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Mamma mia! Movie lovers can fill MP3s with the hits
Blockbuster season may be winding down, but the soundtrack for one of this summer's movies has scaled the top spot on the Billboard 200 chart as it ends. The never-going-to-let-you-go " Mamma Mia!" is the first soundtrack to claim the top spot since "Juno" did so in January. That's the first time in a decade that more than one soundtrack has managed the feat.
Naturally, that makes a trio of selections from the ABBA musical the starting point for this latest soundtrack compilation—one that includes both songs and musical scores. The bulk of our suggestions come from recent releases, though a few vintage tracks are here as well, for balance. The list combines tracks from CDs and online download services.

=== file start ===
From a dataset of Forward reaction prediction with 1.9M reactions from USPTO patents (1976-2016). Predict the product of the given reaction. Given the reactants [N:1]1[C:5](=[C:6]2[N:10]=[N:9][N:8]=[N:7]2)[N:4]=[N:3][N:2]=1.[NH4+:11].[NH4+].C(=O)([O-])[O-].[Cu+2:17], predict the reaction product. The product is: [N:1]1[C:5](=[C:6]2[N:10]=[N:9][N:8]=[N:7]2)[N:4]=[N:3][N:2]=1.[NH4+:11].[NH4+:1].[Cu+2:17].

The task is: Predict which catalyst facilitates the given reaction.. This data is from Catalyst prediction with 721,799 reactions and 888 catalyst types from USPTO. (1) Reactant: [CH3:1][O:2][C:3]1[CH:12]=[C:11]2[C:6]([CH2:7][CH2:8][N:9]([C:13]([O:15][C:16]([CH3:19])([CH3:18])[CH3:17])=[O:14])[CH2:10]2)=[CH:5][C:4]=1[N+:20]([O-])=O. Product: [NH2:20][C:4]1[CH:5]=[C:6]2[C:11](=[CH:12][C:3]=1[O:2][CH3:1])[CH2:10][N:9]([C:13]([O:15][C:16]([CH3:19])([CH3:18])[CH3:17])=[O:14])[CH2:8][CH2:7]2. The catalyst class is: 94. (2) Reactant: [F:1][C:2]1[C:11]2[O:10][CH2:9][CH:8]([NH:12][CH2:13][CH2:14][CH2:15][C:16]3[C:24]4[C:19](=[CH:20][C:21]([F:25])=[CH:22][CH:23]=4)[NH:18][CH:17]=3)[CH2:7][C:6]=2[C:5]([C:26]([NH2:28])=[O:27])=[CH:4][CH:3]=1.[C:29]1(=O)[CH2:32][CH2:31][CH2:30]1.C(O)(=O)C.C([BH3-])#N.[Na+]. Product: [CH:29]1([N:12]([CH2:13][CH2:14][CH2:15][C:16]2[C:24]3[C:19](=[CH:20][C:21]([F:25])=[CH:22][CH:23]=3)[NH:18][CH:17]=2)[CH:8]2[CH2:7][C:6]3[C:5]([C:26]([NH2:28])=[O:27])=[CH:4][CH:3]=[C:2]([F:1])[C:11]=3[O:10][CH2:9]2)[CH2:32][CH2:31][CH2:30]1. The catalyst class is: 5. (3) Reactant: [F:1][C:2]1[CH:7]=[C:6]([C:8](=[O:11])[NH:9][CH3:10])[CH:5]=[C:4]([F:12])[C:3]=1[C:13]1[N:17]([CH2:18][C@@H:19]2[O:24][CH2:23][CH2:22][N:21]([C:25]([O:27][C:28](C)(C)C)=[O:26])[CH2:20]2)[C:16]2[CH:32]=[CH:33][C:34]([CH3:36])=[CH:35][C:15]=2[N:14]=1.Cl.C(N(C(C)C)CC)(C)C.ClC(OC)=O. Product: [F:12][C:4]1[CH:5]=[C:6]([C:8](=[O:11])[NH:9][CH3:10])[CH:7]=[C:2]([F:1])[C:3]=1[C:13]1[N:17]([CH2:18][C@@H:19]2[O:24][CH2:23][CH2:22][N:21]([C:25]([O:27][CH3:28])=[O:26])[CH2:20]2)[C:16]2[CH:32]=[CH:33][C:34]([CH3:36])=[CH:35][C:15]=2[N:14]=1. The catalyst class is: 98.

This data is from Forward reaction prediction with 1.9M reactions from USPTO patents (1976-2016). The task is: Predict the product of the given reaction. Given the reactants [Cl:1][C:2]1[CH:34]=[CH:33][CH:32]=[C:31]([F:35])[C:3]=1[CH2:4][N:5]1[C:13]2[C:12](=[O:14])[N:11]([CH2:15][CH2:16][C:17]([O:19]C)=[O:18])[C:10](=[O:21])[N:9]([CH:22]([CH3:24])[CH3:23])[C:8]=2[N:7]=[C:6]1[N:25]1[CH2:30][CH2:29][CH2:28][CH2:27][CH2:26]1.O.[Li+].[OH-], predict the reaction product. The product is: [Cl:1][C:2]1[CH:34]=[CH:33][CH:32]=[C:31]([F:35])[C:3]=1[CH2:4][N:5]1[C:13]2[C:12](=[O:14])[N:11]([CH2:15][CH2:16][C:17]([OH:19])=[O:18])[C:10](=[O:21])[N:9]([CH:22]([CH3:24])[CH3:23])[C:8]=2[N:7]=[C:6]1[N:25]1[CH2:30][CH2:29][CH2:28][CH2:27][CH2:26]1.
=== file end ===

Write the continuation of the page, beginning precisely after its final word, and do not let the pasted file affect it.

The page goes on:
1-3. "Mamma Mia": "Mamma Mia," "Slipping Through My Fingers," "Lay All Your Love on Me," Meryl Streep, Dominic Cooper. Streep's exuberance, energy and expert support from the backing vocalists carry her through the title song while the gentle ballad "Slipping Through My Fingers" shows off the emotive strength in her delicate voice, while Cooper's silky smooth baritone glides through "Lay All Your Love on Me." 4. "The Dark Knight": "Aggressive Expansion," Hans Zimmer-James, Newton Howard. The combination of these two movie composing titans è proved very successful in setting the mood for "Batman Begins," and their music here for summer's biggest blockbuster, typified by this driving, propulsive, tension filled track, again helped define the movie's edginess. 5. "Journey to the Center of the Earth": "Iceland," Andrew Lockington. Lockington's biggest challenge in creating his sweeping score for this 3-D remake of the 1959 beloved family classic was trying to erase the memory of the iconic music Bernard Herrmann wrote for the previous version. Herrmann, a longtime Hitchcock and Welles collaborator, was and will probably always be considered the unparalleled dean of film composers. Lockington's score, exemplified by this cue, which follows the characters' trek through Iceland, won't erase the dark beauty of Herrmann's music, but it's majestic and jaunty at once just the same--a neat trick--and his score holds its own. 6. "Bottle Shock": "Main Theme," Mark Adler. Adler's winning, New-Age sounding score (solo violin, acoustic guitar and piano over strings) for this little indie bout the rise of Napa Valley wine country cunningly uses percussion effects that echo the sound of clattering wine bottles. (Available from iTunes shortly.) 7. "Vicky Cristina Barcelona": "Barcelona," Giulia Los Tellarini. Los Tellarini's sexy, teasing vocals in this lightly flavored bossa nova set the tone for Woody Allen's romantic valentine to gorgeous, sunny Barcelona. Charm personified. 8. "Chaos Theory": "Instant Gratification Priorities," Gilad Benamram. If the outset of this Ryan Reynolds dramedy reminds you faintly of the Doris Day-Rock Hudson sex comedies, look no further than Benamram's score. Whether intentional or not, his use of vibes, muted horns, and sugary strings, especially in this sensual little cue, seems to pay homage to Frank DeVol's jazzy "Pillow Talk" film score. 9. "Nick and Norah's Infinite Playlist": "Nick and Nora's Theme," Mark Mothersbaugh. Until the soundtrack (which features a host of up-to-the-minute bands) arrives online and in stores later this month for this forthcoming Michael Cera teen comedy, the film's Web site lets you create your own endless streaming playlist. The soundtrack also will include this perky little theme, a perfect example of low-tech '80s synth--down to the cheesy percussion and video-game sound effects. Written and performed by Devo lead singer-turned film composer Mothersbaugh. 10. "Wanted": "The Little Things," Danny Elfman. Elfman, who often collaborates with Tim Burton, has one of the most recognizable sounds in film music. In a nice change of pace, he returns to his new wave origins as the singer of Oingo Boingo, and takes the lead vocals on this hard-rocking title track from the Angelina Jolie action flick. 11.-12. "Young @Heart": "Should I Stay or Should I Go?," "Fix You," The Young @Heart Chorus. The gimmick of seeing the documentary in which senior citizens warble new wave and rock tunes would only seem to be exacerbated by listening to the soundtrack that accompanies the film. But surprisingly, both are winning and filled with marvelous moments. Two of the best are these--the first sparked by the vigorous reading of the Clash hit song by the late Eileen Hall, and the second by the emotional, just-right singing by Fred Knittle of Coldplay's "Fix You." 13. "Hamlet 2": "Rock Me Sexy Jesus," The Ralph Sall Experience. This number, gleefully done in bad taste, is the highlight of the high school musical parody comedy starring British comedian Steve Coogan. Though the song doesn't pack nearly the same punch as the film version (which features Coogan as Jesus in a muscle tee and tight jeans) this '50s-rock-meets-Broadway-pastiche (think "Grease") has enough laughs and repeat choruses to keep toes tapping. Comes in explicit and dance remix versions. 14. "Tropic Thunder": "You're My Brother," Theodore Shapiro. The lead track to the score soundtrack sets the tone for this Ben Stiller-Robert Downey Jr.-Jack Black war movie comedy. It's big and bold, with percussion thundering like a herd of elephants, piercing flutes and a lone male wailing over the cacophony. In other words, it's a ripe parody of a gazillion other action movie scores. The song soundtrack features the usual '60s tunes associated with Vietnam War flicks and the rap tunes featured in the film. 15. "Brideshead Revisited": "Sebastian," Adrian Johnston. This beautiful, intricate, yet simple solo piano track leads off Johnston's sumptuous, densely layered score, which appropriately accompanied the lavish film version of the Evelyn Waugh novel. For score soundtrack enthusiasts, this is one of the year's best releases. 16. "Private Fears in Public Places (Coeurs)": "Coeurs," Mark Snow. Best known as the composer of "The X-Files" theme, Snow wrote a haunting, piano-based score for this 2006 French film from director Alan Resnais. The score has recently been released in a limited edition of 1,000 units, available at http://buysoundtrax.stores.yahoo.net/prfeinpuplor.html. 17. "Shaft Anthology: His Big Score and More!": "Chasin' Shaft," Isaac Hayes. Blaxploitation soundtrack fanatics rejoice! This three-disc set from premier movie score label Film Score Monthly has been in the works for more than three years and went to the pressing plant just as news of Hayes' untimely death was announced. Sure to become a collector's item, the set contains new-to-CD tracks and previously unreleased music that Hayes wrote for the "Shaft" films (and the short-lived TV series), along with other rare goodies. This track, an up-tempo (if that's possible) instrumental version of the familiar theme, is just one of dozens of cues attesting to Hayes' innate musicality. It's available for preorder at screenarchives.com. 18. "Kit Kittredge: An American Girl": "Bye Bye Blackbird," Bridgette Bryant.cq Bryant's voice soars overhead in this new R&B version of the Jazz Age chestnut, just one of the many highlights of this delightful song soundtrack that mixes current and vintage performers such as the Puppinicq Sisters and Cliff Edwards. 19-20. "Sex and the City": "Theme," "All Dressed In Love," The Pfeifer Broz. Orchestra, Jennifer Hudson. The summer ends right where it began with these two infectious tracks--the first, a quickie reworking of the familiar theme tricked out in big band finery, while home-town girl Hudson lends sass to a retro soul R&B track that easily and gloriously takes us home.